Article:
Quebec-based progressive/orchestral post-metal entity CONTEMPLATOR are sharing a new track, “The Catch,” and you can check it out premiering right here at New Noise.
CONTEMPLATOR is the vision of sole/core creator Christian Pacaud, joined by a wide cast of friends and peers to collaborate on his artistic vision for the project. CONTEMPLATOR was founded in 2011, with an intent to form an outlet to create music without compromising, drawing on any and all of Pacaud’s influences without regard to genre boundaries.
Pacaud handles the songwriting and composition for his songs, additionally providing bass, guitars, programming, and more. Antoine Guertin joined on drums in the time leading up to the creation of the band’s 2013 EP. Once CONTEMPLATOR were completing their first full-length, 2016’s Sonance, the cast of musicians expanded to include Antoine Baril (Augury, From Dying Suns) and Maxime Rochefort (From Dying Suns) on guitars, violin/viola from Jeff Ball (composer team for the Steven Universe movies and animated TV series), along with a number of other guest musicians.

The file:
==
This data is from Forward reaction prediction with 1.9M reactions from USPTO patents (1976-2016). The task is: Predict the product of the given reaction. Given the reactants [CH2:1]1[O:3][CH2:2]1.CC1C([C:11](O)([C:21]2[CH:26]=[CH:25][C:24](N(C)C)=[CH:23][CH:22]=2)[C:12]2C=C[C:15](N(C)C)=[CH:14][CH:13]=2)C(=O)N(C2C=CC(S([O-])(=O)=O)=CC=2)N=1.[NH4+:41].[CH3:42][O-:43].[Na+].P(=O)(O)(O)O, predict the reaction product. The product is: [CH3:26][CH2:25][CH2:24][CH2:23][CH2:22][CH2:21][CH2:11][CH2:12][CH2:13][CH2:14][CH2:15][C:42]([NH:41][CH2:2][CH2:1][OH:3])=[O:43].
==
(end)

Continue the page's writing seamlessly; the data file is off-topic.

For Morphose, the lineup of guests is expanded even further, with accordion from Austin Wintory, piano from Francis Grégoire, and marxophone from David Lawrie.
CONTEMPLATOR’s Christian Pacaud opens up about the new album:
“One can easily lose sight of keeping music fun to play as a band when writing complex instrumental music. I’ve fallen into this trap numerous times before, and so many tracks from Morphose were written with the pleasures of playing as a live band in mind: interaction, chemistry, groove, power, synchronicity, complementarity, etc. ‘The Catch’ is one such track in which many sections of the song allow the band members to enjoy the moment, lock in a groove, connect with the crowd a bit and get away from being focused on his parts and instrument. My hope is that some of this interplay also permeates the recorded performance of the song.”
Check out the track here:
For more from CONTEMPLATOR, find them on Bandcamp, Facebook, and YouTube.
Photo courtesy of Paul Di Giacomo